I’m on day 35 of the book I’m writing for Allworth Press on public speaking for authors—give or take a few days I lost due to a family emergency earlier this month. I have around 30 more to go in order to meet my strict deadline. Book-writing is an interesting process and we all approach it a little differently. Of course, what I do is write, so I don’t have to juggle taking care of little kids or working at a full-time job with the writing. And deadlines, while I complain about them, really do keep me focused.
I get up somewhere between 3:30 and 4:30 a.m. as a rule. (Yes, I go to bed with the chickens—well, not in the coop…). I start my mornings taking care of office and SPAWN business—shipping books, returning emails, communicating with new SPAWN members, handling bookwork, and writing this blog, for example. And then I get right to work on the book.
For me, it has been a process of writing, interviewing, organizing and reorganizing the material and a lot of rewriting to make it all work. It’s rather interesting to watch a book grow from a few thoughts and jotted notes to an 80,000-word manuscript and transform from a garbled, disorganized, meaningless jumble to something actually useful and worth reading. I love watching a book take shape, don’t you? Sometimes it seems as if it is by magic. Other times—well, if you’re a writer, you know—it can be torture.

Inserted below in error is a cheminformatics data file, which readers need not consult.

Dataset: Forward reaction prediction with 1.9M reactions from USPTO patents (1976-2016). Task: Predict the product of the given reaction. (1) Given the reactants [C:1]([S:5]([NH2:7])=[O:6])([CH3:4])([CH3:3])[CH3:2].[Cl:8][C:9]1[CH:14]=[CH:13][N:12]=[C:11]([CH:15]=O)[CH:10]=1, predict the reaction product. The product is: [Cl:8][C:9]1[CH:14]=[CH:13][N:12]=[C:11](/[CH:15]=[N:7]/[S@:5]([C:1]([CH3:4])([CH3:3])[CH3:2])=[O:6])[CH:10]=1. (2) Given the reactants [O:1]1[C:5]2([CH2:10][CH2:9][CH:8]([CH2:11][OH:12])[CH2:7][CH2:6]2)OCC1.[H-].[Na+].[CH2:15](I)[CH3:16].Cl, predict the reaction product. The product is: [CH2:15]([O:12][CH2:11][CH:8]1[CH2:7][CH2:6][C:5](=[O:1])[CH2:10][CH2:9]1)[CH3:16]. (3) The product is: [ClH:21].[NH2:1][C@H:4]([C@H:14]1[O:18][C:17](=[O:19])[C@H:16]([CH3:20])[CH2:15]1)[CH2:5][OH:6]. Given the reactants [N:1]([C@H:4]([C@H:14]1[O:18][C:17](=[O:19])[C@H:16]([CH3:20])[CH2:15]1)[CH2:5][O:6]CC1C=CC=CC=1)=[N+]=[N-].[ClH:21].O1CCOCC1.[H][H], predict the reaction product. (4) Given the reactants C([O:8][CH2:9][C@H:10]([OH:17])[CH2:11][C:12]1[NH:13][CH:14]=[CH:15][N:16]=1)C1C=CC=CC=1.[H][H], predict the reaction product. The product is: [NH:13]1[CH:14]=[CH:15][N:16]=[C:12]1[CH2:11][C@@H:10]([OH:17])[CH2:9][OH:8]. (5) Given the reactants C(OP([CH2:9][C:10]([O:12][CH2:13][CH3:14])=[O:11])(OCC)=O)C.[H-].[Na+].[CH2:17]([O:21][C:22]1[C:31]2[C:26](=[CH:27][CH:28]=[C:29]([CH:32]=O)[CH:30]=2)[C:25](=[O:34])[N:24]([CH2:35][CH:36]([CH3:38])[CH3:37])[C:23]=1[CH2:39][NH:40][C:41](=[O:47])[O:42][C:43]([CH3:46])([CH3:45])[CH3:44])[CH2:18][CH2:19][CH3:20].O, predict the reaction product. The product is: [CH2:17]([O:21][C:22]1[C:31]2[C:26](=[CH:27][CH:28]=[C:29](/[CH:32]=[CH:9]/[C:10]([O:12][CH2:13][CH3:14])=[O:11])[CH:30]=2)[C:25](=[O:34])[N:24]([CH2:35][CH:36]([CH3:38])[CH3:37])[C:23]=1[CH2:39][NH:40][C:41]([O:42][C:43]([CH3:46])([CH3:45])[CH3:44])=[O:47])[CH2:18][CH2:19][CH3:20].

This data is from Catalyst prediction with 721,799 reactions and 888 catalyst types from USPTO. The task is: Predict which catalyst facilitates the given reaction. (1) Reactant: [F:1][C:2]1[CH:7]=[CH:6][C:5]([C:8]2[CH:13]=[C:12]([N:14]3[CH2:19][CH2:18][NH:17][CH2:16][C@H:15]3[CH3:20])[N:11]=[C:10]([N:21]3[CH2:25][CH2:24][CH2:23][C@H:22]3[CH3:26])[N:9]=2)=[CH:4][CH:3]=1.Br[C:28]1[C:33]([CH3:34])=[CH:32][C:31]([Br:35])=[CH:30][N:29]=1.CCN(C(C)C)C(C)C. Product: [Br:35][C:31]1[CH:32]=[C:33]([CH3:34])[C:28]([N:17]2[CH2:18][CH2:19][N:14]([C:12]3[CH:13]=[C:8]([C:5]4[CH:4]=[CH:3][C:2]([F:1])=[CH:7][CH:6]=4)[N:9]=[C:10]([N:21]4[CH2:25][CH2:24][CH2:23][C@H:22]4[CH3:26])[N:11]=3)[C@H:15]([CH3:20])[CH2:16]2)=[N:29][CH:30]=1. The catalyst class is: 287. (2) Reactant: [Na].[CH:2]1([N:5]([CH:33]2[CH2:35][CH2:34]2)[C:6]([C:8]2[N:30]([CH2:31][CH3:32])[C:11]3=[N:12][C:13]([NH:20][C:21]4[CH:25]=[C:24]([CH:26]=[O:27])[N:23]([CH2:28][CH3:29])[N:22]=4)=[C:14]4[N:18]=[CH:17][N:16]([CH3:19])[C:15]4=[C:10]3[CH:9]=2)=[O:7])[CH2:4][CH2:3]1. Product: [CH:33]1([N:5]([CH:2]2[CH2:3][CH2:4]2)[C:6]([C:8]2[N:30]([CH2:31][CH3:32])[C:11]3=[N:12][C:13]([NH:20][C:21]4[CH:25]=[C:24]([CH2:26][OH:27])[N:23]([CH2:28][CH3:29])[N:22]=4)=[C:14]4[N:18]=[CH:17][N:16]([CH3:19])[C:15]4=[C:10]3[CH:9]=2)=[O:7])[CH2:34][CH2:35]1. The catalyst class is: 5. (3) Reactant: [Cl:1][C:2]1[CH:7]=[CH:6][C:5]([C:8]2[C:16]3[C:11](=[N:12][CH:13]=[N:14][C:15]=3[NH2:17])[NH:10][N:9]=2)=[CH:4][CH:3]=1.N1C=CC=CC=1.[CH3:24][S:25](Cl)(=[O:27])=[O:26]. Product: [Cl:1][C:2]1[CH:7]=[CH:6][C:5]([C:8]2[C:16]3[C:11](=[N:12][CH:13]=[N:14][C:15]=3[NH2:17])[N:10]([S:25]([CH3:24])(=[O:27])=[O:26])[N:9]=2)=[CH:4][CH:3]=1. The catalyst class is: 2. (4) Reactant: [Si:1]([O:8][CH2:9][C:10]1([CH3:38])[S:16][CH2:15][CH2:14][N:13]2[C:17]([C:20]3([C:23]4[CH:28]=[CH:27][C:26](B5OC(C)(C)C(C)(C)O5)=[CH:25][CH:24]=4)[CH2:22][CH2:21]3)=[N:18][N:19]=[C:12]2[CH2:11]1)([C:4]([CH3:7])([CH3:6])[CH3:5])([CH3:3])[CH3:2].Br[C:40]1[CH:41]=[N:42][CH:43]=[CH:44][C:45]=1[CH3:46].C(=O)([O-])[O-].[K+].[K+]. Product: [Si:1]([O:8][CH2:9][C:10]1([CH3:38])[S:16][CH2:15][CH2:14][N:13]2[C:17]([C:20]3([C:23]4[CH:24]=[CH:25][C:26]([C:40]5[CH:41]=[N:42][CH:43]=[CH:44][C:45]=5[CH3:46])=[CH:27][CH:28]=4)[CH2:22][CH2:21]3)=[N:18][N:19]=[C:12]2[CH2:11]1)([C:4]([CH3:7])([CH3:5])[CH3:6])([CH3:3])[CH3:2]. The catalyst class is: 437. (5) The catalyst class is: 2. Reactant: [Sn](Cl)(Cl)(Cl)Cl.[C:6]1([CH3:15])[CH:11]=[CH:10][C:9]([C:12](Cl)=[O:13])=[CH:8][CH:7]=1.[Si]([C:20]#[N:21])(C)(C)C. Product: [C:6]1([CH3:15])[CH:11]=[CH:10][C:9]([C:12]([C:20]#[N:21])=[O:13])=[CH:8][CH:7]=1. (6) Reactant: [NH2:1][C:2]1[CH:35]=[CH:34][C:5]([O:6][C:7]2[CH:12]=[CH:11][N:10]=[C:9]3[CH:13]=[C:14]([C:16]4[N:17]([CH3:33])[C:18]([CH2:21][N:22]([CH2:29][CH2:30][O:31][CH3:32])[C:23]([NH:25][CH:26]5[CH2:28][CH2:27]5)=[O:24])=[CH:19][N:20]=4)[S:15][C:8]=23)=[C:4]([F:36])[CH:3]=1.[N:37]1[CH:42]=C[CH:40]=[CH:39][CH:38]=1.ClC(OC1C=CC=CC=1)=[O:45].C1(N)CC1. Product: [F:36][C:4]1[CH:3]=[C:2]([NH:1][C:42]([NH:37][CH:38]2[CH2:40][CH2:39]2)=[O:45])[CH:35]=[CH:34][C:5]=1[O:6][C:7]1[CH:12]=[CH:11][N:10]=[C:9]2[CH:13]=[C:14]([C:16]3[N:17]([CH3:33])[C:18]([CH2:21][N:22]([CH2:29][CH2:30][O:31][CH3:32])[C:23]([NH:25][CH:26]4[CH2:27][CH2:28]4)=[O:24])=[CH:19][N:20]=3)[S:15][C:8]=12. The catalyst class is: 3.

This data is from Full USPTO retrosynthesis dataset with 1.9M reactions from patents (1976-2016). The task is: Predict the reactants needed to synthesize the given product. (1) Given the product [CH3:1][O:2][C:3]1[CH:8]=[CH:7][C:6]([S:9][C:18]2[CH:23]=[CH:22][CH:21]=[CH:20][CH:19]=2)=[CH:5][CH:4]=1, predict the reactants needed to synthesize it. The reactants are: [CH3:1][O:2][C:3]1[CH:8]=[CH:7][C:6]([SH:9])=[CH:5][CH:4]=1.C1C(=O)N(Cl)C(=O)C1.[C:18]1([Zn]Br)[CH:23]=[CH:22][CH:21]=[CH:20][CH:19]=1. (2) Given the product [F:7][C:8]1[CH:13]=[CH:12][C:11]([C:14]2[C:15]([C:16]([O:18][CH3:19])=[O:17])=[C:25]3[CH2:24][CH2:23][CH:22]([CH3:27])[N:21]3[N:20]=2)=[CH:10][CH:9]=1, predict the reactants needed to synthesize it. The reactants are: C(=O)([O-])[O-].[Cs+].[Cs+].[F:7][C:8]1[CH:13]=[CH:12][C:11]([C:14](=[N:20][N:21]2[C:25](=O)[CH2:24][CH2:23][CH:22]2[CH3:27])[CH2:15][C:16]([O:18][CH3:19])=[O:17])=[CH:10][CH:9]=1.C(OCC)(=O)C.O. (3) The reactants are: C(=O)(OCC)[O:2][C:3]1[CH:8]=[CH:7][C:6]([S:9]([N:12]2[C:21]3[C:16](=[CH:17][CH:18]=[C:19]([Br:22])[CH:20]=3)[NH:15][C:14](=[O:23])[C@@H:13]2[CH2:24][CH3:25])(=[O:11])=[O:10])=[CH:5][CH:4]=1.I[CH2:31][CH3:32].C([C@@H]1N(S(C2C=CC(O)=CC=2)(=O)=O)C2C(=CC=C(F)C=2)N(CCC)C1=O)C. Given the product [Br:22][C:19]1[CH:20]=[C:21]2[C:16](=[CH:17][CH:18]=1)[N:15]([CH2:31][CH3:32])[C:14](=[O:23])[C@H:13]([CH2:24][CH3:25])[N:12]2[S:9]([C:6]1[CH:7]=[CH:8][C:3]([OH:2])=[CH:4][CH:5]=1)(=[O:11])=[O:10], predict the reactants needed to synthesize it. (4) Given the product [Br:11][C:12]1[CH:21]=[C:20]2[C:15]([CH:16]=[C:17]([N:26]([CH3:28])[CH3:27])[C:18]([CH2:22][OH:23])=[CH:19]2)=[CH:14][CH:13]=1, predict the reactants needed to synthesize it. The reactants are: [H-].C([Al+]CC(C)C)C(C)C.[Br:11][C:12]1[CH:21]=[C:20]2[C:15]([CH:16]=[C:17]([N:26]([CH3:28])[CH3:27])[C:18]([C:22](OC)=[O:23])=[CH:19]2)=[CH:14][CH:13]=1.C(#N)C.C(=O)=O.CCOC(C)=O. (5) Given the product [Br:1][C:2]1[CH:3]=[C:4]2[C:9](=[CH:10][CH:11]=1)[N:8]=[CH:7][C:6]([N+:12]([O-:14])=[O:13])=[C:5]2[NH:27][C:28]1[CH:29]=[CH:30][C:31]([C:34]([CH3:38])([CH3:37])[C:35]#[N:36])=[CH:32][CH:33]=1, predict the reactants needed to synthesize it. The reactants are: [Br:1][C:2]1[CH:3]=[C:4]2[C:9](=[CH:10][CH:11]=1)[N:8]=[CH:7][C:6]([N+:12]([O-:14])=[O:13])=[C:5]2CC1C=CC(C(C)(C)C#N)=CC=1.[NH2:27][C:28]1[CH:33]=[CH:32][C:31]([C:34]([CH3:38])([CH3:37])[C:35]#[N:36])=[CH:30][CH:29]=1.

They say that it takes an average of 725 hours to write a nonfiction book. That’s 90 eight-hour days or eighteen weeks or four and a half months. I’m putting in mostly eight and ten-hour days seven days a week in order to complete this one within approx. two months. And I’m doing it without having received the advance, yet. I hear it’s in the mail, though.
How long does it take you to write a book? I know people who have spent twenty years to finally finish a book. Some never finish. For some, it’s like putting a book away to read someday. The book doesn’t seem like such a good idea now. My bookshelves, for example, are full of books I thought I would someday read and now I don’t have much interest in them.
I once completed a sixteen-chapter book for a client (a book on how to get credit) in around three weeks. They wanted a rush job and were willing to pay for it.
Well, I’d better get to work on the book. I’m in a more enjoyable stage of it. The organization process drives me crazy—which quote should I put where? How should I divide the chapters, etc. Now I have the book pretty much set and I’m doing some preliminary fine-tuning to make the transitions work and to create continuity and flow in the material. I still have a few chapters left to write in some coherent manner. And then it is on to the last fine-tuning stage.
Sometimes I get bored during the last stage of writing the book. I become tired of looking at it and ready to move on to something else. That’s usually when I will drive down to the beach and take a walk to clear my head, refresh my brain and seek a renewed sense of joy for the project.
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